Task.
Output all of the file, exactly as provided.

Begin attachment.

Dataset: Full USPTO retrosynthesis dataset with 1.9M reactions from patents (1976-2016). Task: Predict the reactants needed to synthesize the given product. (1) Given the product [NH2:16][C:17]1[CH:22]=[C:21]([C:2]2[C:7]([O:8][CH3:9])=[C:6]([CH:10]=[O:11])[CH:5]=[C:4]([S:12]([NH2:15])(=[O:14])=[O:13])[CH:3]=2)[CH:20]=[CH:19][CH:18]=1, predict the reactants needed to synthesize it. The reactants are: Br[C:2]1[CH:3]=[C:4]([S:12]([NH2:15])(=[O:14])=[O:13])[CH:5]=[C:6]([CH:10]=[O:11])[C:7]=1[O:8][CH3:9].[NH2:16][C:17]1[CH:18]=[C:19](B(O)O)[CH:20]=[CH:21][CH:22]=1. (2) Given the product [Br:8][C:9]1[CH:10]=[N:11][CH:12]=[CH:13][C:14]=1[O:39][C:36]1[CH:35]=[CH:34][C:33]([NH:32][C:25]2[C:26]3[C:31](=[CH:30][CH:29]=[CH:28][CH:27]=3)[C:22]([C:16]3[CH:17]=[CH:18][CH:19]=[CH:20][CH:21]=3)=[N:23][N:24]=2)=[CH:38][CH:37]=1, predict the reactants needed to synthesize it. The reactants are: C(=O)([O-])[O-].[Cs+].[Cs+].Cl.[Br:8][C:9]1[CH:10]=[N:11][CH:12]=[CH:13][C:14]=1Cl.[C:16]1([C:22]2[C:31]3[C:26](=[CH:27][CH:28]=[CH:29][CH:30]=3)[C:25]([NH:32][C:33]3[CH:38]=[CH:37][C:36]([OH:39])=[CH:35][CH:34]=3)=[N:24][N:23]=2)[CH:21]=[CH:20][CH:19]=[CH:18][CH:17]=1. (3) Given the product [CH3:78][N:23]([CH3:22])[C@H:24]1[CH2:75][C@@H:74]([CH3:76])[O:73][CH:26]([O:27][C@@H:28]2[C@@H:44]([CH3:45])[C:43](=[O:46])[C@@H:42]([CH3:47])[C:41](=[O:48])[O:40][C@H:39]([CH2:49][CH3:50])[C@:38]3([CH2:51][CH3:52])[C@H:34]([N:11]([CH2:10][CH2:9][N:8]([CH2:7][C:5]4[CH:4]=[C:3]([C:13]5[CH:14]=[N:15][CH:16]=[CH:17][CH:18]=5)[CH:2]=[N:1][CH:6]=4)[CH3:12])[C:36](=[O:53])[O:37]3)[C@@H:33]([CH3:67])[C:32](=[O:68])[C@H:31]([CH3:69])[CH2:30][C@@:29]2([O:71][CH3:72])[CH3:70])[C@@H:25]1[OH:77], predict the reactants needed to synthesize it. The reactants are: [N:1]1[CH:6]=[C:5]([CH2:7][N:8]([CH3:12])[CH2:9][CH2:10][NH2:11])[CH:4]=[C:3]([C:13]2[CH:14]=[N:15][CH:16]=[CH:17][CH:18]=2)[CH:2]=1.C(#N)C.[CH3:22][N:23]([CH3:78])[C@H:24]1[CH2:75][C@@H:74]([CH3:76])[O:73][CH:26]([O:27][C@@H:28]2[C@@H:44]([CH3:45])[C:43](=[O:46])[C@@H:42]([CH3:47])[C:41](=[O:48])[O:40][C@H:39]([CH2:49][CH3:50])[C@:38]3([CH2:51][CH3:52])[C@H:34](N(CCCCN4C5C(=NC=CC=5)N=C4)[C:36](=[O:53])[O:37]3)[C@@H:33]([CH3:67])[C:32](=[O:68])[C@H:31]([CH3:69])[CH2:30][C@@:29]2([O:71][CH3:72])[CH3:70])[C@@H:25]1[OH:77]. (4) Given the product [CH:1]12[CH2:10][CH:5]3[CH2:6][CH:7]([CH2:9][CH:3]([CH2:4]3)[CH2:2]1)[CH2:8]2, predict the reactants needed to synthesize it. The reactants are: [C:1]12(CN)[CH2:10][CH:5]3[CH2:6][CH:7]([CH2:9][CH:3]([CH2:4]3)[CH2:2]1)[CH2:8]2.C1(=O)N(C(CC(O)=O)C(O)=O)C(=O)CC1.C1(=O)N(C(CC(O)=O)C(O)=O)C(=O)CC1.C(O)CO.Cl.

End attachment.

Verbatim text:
Dataset: Full USPTO retrosynthesis dataset with 1.9M reactions from patents (1976-2016). Task: Predict the reactants needed to synthesize the given product. (1) Given the product [NH2:16][C:17]1[CH:22]=[C:21]([C:2]2[C:7]([O:8][CH3:9])=[C:6]([CH:10]=[O:11])[CH:5]=[C:4]([S:12]([NH2:15])(=[O:14])=[O:13])[CH:3]=2)[CH:20]=[CH:19][CH:18]=1, predict the reactants needed to synthesize it. The reactants are: Br[C:2]1[CH:3]=[C:4]([S:12]([NH2:15])(=[O:14])=[O:13])[CH:5]=[C:6]([CH:10]=[O:11])[C:7]=1[O:8][CH3:9].[NH2:16][C:17]1[CH:18]=[C:19](B(O)O)[CH:20]=[CH:21][CH:22]=1. (2) Given the product [Br:8][C:9]1[CH:10]=[N:11][CH:12]=[CH:13][C:14]=1[O:39][C:36]1[CH:35]=[CH:34][C:33]([NH:32][C:25]2[C:26]3[C:31](=[CH:30][CH:29]=[CH:28][CH:27]=3)[C:22]([C:16]3[CH:17]=[CH:18][CH:19]=[CH:20][CH:21]=3)=[N:23][N:24]=2)=[CH:38][CH:37]=1, predict the reactants needed to synthesize it. The reactants are: C(=O)([O-])[O-].[Cs+].[Cs+].Cl.[Br:8][C:9]1[CH:10]=[N:11][CH:12]=[CH:13][C:14]=1Cl.[C:16]1([C:22]2[C:31]3[C:26](=[CH:27][CH:28]=[CH:29][CH:30]=3)[C:25]([NH:32][C:33]3[CH:38]=[CH:37][C:36]([OH:39])=[CH:35][CH:34]=3)=[N:24][N:23]=2)[CH:21]=[CH:20][CH:19]=[CH:18][CH:17]=1. (3) Given the product [CH3:78][N:23]([CH3:22])[C@H:24]1[CH2:75][C@@H:74]([CH3:76])[O:73][CH:26]([O:27][C@@H:28]2[C@@H:44]([CH3:45])[C:43](=[O:46])[C@@H:42]([CH3:47])[C:41](=[O:48])[O:40][C@H:39]([CH2:49][CH3:50])[C@:38]3([CH2:51][CH3:52])[C@H:34]([N:11]([CH2:10][CH2:9][N:8]([CH2:7][C:5]4[CH:4]=[C:3]([C:13]5[CH:14]=[N:15][CH:16]=[CH:17][CH:18]=5)[CH:2]=[N:1][CH:6]=4)[CH3:12])[C:36](=[O:53])[O:37]3)[C@@H:33]([CH3:67])[C:32](=[O:68])[C@H:31]([CH3:69])[CH2:30][C@@:29]2([O:71][CH3:72])[CH3:70])[C@@H:25]1[OH:77], predict the reactants needed to synthesize it. The reactants are: [N:1]1[CH:6]=[C:5]([CH2:7][N:8]([CH3:12])[CH2:9][CH2:10][NH2:11])[CH:4]=[C:3]([C:13]2[CH:14]=[N:15][CH:16]=[CH:17][CH:18]=2)[CH:2]=1.C(#N)C.[CH3:22][N:23]([CH3:78])[C@H:24]1[CH2:75][C@@H:74]([CH3:76])[O:73][CH:26]([O:27][C@@H:28]2[C@@H:44]([CH3:45])[C:43](=[O:46])[C@@H:42]([CH3:47])[C:41](=[O:48])[O:40][C@H:39]([CH2:49][CH3:50])[C@:38]3([CH2:51][CH3:52])[C@H:34](N(CCCCN4C5C(=NC=CC=5)N=C4)[C:36](=[O:53])[O:37]3)[C@@H:33]([CH3:67])[C:32](=[O:68])[C@H:31]([CH3:69])[CH2:30][C@@:29]2([O:71][CH3:72])[CH3:70])[C@@H:25]1[OH:77]. (4) Given the product [CH:1]12[CH2:10][CH:5]3[CH2:6][CH:7]([CH2:9][CH:3]([CH2:4]3)[CH2:2]1)[CH2:8]2, predict the reactants needed to synthesize it. The reactants are: [C:1]12(CN)[CH2:10][CH:5]3[CH2:6][CH:7]([CH2:9][CH:3]([CH2:4]3)[CH2:2]1)[CH2:8]2.C1(=O)N(C(CC(O)=O)C(O)=O)C(=O)CC1.C1(=O)N(C(CC(O)=O)C(O)=O)C(=O)CC1.C(O)CO.Cl.